I may not know art, but I know what I like: Mannerist Art

Let’s face it: most of us haven’t got a clue about art.  Such a short word, yet so complicated.  I’ve been thinking a lot about art lately (though I’m not sure why!) and so I decided to spend some time learning about art.  I thought I’d write about what I’ve learned so far.  Maybe it will be helpful to you as well!

The first thing to know is that art is like history: it’s divided into different “periods.”  In  the first part of this series (“I may not know art but I know what I like” [IMNKABIKWIL]) I talked about the earliest period in art history (Ancient Art).  Next I discussed Medieval Art.  Then it was on to Renaissance Art, and after that, Baroque Art.  In this latest edition of IMNKABIKWIL, we’re going to check out a short and rather odd period in art history:  Mannerist Art.  As usual, we’ll look at what art was like during that period, and see some examples of art from the period.

Mannerism is really hard to define.  We’ll start by saying that it was the art movement that came right after the Renaissance (so the second half of the 16th century.)  What made it different?  There are two main things that will help you recognize Mannerist Art.    The first thing you might notice is that Mannerist artists often showed their subjects with elongated necks and bodies.  Mannerist painters were less interested in accuracy and more interested in the composition or the emotion of a painting.  The Mannerists were definitely NOT traditional!


(Madonna with the Long Neck, by Parmigianino, 1540.  Uffizi Gallery, Florence, Italy.  Notice the elongated neck!)

The second characteristic of Mannerist art is symbolism.   In most Mannerist paintings you will see lots of visual allegories and complicated meanings.  This was done specifically to appeal to wealthy patrons.  Mannerist art was not meant for the masses.


(Henry Howard, Earl of Surrey, by an unknown Flemish painter, 1546.  National Portrait Gallery, London UK.  Note the very long legs, as well as the many family and mythological symbols scattered around the work.)

Probably the most famous painter of the Mannerist period was El Greco, a Greek painter named Domenikos Theotokopoulos, who painted mainly at the Spanish court in Madrid.  (That’s what his artist name means in Spanish: El Greco = The Greek!)  His figures all look as if they were stretched out, and his use of unusual colors was way ahead of his time.  He reminds me a bit of Van Gogh.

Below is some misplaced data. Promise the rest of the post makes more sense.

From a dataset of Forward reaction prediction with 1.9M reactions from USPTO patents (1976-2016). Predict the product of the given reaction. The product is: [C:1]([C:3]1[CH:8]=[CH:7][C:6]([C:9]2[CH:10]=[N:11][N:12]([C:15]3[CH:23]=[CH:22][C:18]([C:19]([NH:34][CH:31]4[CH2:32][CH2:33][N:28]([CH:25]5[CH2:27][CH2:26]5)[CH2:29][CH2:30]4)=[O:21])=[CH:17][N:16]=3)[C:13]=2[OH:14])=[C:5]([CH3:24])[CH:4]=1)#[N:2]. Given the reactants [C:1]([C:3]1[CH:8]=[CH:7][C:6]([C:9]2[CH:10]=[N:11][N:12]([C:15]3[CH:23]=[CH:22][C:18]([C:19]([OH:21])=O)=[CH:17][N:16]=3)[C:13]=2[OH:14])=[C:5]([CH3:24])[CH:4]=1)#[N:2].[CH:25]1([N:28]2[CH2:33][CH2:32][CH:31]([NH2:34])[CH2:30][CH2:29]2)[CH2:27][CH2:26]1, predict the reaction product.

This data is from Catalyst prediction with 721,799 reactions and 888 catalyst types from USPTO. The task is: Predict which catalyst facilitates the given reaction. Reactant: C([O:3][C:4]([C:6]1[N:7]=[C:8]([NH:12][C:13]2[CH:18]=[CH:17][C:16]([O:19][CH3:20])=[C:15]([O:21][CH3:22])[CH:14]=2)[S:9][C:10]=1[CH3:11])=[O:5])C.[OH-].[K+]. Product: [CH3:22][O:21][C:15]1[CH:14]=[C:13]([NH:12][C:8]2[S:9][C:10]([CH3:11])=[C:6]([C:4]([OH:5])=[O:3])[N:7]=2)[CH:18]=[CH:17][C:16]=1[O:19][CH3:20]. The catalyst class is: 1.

(Madonna and Child with Saint Martina and Saint Agnes, by El Greco, 1599.  National Gallery of Art, Washington DC, USA.  Look at how long those fingers are!)

This next picture is probably El Greco’s most famous work.  


(The Burial of the Count of Orgaz, by El Greco, 1588.  Iglesia de Santo Tomé, Toledo, Spain.)

This is one of my favorite El Greco works, simply for the colors.


(The Disrobing of Christ, by El Greco, 1579.  Toledo Cathedral, Toledo, Spain.)

Another great artist of the Mannerist period was Tintoretto.  He was a Venetian, and his works can be found in several churches and public buildings around Venice.

Last Supper Tintoretto

(The Last Supper, by Tintoretto, 1594. Church of San Giorgio Maggiore, Venice, Italy.)

One of the strangest painters of the Mannerist period (or indeed, of ANY period!) was Guiseppe Arcimboldo.  An Italian painter from Milan, most of his work was done for the Habsburg Emperors in Vienna and Prague.  He used a technique that served as great inspiration for modern artists: he created “portraits” of people out of vegetables, fruits, fish, and book parts, among other things!  What’s particularly amazing about these paintings is that, from a distance (like from across a room) they look just like normal portraits of people.  It’s only when you get close to them that you see how amazingly creative they are.  I’m including several of his works, because they are so cool and so ahead of his own time.  I hope you enjoy them!


(Vertumnus, by Guiseppe Arcimboldo, 1591.  Skokloster Castle, Skokloster, Sweden.  The painting shows the Holy Roman Emperor, Rudolf II, as Vertumnus, the Roman God of the seasons.)

The Librarian

(The Librarian, by Guiseppe Arcimboldo, 1566.  Skokloster Castle, Skokloster, Sweden.)

Arcimboldo is famous for his “seasons” paintings.  He made several versions of the four seasons.  None of the sets is still together in one place.


(Spring, by Guiseppe Arcimboldo, 1563.  Real Academia de Bellas Artes de San Fernando, Madrid, Spain.)


(Summer, by Guiseppe Arcimboldo, 1563.  Kunsthistorisches Museum, Vienna, Austria.)


(Autumn, by Guiseppe Arcimboldo, 1573.  Musée du Louvre, Paris, France.)


(Winter, by Guiseppe Arcimboldo, 1563.  Kunsthistorisches Museum, Vienna, Austria.)

These last two paintings are from Arcimboldo’s “The Four Elements” series.

Water 1

(Water, by Guiseppe Arcimboldo, 1566.  Kunsthistorisches Museum, Vienna, Austria.)


(Fire, by Guiseppe Arcimboldo, 1566.  Kunsthistorisches Museum, Vienna, Austria.)


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